This is all very nice, but I wonder if it might ring a little hollow at times. We are continuing to reel from news of terror and war, news that just keeps coming. They were just going about their day in Parisian shops and cafes, and suddenly dozens of them fell dead.


Our own government has a program of drone strikes that sometimes take out hospitals and civilian homes, killing innocent people, many of them children.


This week the stories are coming out of Minneapolis, but it will soon be another city, and it’s becoming increasingly clear that cities and towns in the U.S. are simply unsafe for Black people.


Our schools and movie theaters and churches are under attack by mentally ill perpetrators of terror who enjoy lax gun regulation and easy access to automatic firearms.


But we are told today to not worry, because we are famous to God, just like the birds and the flowers, neither of whom have a care in the world because God feeds them and adorns them with beauty.


It doesn’t seem to add up.


Ten years ago—ten years of unjust events ago—I was following the story of Hurricane Katrina, specifically the story of how one magazine, the New Republic, got into a controversy over one of its cover photos. They printed a photo on their cover of a little girl who had been killed by the storm. She lay face down in the gutter, seemingly forgotten by everyone. The article that accompanied the story focused on the social injustice of Katrina—how the vast majority of those killed and displaced by the storm were poor and Black.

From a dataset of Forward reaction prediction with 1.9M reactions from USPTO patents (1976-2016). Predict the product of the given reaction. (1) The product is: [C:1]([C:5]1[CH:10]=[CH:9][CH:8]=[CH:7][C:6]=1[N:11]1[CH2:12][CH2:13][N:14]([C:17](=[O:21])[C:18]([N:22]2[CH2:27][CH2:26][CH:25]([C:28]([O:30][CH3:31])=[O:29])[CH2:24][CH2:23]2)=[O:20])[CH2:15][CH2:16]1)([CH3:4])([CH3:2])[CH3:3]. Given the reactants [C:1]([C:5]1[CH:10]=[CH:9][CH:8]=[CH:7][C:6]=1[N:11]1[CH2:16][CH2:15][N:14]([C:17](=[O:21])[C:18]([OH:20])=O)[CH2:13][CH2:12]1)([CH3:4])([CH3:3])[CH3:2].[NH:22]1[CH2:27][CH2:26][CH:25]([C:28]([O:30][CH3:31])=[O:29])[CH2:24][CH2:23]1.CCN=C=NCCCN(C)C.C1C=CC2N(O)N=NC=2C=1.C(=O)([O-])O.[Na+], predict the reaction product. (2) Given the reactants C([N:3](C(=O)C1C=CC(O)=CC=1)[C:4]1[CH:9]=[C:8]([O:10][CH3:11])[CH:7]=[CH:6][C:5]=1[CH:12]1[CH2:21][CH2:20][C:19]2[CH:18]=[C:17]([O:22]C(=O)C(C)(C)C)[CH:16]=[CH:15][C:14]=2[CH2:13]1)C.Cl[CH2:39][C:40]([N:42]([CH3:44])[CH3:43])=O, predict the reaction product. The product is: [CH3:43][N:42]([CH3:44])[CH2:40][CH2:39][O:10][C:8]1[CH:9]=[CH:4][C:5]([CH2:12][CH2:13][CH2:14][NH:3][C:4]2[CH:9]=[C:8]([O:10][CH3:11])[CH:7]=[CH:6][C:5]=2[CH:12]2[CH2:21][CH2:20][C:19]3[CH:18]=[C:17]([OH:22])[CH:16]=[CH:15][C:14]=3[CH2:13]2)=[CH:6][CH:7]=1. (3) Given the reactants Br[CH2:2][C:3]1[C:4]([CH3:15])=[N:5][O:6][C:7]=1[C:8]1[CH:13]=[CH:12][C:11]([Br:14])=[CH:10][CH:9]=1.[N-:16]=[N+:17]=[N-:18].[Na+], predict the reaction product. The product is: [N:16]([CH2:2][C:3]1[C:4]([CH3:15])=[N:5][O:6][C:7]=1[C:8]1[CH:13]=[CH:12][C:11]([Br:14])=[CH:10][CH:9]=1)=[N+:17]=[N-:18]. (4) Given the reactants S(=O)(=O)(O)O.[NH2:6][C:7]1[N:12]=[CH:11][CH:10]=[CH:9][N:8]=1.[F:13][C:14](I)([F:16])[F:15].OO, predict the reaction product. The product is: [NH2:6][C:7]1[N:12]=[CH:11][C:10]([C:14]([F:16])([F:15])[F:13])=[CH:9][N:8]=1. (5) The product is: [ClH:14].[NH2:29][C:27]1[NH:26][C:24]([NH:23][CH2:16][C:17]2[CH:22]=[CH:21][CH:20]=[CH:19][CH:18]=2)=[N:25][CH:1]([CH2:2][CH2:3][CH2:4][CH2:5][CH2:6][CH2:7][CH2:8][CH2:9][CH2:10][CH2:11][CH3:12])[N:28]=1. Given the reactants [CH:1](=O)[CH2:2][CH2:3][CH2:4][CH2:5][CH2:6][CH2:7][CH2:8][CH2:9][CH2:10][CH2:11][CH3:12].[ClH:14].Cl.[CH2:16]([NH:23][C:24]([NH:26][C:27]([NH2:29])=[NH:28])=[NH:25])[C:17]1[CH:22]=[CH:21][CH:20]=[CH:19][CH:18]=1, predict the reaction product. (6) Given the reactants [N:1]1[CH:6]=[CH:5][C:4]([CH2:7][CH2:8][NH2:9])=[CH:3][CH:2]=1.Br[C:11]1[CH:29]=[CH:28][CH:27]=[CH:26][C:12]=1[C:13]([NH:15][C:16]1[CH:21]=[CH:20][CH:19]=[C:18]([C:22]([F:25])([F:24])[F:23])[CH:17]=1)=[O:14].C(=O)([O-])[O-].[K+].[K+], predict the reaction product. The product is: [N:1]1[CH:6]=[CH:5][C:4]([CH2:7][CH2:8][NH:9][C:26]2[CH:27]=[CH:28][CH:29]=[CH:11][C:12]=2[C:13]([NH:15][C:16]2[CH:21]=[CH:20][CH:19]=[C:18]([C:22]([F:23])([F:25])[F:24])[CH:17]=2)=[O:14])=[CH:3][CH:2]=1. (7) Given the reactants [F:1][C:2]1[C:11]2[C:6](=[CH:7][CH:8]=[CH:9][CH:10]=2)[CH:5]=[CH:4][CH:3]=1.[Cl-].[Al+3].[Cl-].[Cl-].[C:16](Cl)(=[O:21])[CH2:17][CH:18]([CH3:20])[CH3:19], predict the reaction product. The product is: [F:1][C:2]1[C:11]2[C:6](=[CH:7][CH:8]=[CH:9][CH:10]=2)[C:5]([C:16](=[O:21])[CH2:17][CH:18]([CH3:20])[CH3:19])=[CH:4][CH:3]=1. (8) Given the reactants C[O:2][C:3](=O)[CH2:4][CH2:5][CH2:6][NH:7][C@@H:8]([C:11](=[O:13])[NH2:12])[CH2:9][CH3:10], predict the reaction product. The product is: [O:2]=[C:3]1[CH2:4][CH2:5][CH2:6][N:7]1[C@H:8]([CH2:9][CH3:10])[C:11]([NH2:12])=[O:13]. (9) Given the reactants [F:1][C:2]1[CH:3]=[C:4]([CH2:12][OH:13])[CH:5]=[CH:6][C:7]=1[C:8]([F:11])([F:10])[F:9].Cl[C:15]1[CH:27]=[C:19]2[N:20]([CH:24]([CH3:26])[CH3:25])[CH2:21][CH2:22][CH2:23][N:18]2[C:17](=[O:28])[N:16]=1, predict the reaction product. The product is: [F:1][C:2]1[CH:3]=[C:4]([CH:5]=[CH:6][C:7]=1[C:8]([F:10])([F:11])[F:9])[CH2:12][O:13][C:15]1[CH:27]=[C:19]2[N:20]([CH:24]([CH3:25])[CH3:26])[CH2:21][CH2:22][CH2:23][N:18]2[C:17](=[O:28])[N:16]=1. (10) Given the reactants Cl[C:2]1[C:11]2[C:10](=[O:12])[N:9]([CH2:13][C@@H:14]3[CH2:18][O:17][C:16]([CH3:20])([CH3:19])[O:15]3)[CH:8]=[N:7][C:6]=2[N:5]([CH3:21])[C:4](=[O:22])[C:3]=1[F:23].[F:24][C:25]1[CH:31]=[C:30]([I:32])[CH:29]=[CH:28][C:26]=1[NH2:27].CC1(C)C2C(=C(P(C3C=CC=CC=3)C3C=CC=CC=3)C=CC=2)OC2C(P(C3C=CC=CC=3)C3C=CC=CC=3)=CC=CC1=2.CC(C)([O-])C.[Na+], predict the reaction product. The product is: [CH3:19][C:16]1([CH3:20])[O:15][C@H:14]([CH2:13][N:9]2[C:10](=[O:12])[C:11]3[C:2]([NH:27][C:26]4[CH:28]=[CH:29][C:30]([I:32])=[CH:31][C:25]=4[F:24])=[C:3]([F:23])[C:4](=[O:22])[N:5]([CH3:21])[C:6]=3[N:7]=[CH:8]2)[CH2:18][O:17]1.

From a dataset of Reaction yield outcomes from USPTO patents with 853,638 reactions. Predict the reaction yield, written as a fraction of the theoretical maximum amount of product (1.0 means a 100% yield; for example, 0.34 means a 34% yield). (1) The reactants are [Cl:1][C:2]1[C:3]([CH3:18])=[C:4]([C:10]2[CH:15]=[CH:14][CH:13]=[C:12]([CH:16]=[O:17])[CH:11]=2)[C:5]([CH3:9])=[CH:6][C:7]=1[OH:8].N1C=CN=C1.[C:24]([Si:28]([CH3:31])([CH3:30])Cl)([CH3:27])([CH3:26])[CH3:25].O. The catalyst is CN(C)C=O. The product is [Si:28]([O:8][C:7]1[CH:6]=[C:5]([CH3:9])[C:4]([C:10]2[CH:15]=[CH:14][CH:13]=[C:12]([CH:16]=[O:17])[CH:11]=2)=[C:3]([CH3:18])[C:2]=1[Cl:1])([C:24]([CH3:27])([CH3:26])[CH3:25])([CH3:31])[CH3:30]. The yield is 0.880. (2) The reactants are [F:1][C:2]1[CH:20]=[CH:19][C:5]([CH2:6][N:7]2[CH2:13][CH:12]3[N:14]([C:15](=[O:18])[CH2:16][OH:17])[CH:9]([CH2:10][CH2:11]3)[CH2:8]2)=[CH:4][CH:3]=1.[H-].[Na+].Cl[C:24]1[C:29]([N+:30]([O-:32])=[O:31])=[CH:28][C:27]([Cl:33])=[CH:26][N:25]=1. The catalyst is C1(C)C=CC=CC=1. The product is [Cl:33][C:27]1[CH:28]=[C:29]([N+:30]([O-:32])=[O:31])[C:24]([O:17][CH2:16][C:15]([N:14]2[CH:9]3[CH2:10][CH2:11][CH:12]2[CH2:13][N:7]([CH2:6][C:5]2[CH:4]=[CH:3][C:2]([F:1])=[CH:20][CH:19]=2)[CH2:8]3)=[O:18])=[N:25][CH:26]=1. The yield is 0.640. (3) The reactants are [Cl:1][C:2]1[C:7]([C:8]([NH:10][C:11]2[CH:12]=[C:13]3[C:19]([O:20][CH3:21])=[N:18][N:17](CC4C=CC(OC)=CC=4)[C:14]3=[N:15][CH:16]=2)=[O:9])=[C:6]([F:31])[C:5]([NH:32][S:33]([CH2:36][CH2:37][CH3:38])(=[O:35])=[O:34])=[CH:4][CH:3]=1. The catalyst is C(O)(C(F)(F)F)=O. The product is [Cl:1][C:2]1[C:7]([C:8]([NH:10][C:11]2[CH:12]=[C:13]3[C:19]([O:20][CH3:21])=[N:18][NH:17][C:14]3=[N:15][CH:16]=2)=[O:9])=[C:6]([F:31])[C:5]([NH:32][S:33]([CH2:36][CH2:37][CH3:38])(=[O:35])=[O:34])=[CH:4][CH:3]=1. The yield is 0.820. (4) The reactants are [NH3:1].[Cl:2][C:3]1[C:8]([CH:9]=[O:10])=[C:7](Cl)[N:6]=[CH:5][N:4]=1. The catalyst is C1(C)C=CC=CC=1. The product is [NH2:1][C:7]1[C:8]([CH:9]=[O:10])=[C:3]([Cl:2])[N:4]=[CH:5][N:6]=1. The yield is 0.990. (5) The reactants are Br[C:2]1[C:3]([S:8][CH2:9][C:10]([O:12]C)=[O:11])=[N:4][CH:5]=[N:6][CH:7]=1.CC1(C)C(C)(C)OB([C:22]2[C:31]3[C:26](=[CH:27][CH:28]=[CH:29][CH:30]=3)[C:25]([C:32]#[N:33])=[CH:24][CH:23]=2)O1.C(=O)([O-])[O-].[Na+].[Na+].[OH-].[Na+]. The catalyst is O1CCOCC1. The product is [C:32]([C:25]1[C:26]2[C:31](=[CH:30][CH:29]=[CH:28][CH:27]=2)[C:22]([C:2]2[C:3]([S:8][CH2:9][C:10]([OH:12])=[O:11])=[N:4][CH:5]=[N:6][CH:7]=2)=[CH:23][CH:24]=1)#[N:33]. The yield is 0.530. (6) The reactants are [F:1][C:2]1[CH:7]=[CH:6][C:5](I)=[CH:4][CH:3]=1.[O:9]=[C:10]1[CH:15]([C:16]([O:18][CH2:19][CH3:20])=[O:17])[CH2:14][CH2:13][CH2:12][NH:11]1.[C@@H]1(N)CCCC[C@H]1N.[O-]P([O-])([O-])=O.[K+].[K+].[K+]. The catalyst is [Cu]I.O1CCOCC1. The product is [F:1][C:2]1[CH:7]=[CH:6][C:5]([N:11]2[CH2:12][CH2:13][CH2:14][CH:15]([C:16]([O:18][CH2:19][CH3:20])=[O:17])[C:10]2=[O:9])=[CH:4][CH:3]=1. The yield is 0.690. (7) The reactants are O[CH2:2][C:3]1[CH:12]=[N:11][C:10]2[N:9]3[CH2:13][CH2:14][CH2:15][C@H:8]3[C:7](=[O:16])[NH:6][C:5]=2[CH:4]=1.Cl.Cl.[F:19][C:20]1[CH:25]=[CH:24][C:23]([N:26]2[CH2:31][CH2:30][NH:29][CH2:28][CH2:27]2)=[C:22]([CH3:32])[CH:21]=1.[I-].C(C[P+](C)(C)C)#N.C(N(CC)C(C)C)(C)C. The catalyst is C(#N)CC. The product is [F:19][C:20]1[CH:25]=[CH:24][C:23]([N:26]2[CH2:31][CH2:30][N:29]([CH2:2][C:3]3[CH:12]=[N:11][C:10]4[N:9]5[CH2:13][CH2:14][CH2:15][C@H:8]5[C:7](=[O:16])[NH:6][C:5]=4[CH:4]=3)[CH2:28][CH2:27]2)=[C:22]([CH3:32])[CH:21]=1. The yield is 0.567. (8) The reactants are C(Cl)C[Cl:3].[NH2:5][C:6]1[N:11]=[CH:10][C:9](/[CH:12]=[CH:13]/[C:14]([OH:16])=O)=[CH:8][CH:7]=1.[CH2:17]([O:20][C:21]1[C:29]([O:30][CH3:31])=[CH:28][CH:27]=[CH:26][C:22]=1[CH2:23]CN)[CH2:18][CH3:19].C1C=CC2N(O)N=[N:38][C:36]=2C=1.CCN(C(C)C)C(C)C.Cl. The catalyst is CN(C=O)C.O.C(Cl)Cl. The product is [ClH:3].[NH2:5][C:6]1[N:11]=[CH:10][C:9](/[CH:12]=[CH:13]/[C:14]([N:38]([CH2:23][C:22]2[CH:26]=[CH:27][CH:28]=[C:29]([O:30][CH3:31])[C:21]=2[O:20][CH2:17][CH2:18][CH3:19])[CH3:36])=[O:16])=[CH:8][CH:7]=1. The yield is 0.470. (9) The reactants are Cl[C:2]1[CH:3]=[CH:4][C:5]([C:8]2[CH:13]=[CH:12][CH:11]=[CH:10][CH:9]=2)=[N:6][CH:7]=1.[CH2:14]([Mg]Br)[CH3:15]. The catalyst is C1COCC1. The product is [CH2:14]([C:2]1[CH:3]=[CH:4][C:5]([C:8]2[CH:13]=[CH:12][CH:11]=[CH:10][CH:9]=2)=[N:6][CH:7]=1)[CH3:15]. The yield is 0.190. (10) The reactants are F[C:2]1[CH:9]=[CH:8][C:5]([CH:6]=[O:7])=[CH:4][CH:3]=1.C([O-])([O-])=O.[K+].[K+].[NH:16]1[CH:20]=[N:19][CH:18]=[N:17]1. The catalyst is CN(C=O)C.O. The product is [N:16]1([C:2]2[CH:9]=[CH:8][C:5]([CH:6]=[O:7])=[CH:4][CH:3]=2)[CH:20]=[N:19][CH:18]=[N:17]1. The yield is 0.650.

I couldn’t turn away from this photo.


It’s hard to practice a faith with integrity, hard to gather on a day like today and give thanks for the blessings of this life, and not consider that little girl, wonder about who she was, and wonder where God is in all of these stories of tragedy and injustice.


But as Christians, we have at least three answers to that question, three ways to understand how this little girl and the countless innocents like her are famous to God, more precious to God than the birds of the air or the lilies of the field.


First, God is present in our concern for those who suffer, particularly those who are in harm’s way. We are called to notice and care about the plight of our neighbor. We see God doing this from the beginning of our salvation story, when God heard the cries of the Israelites (they were famous to him) and then called Moses out of the flaming bush to lead them to freedom. We too can hear the cries of the innocents in our own day. And they are famous to us.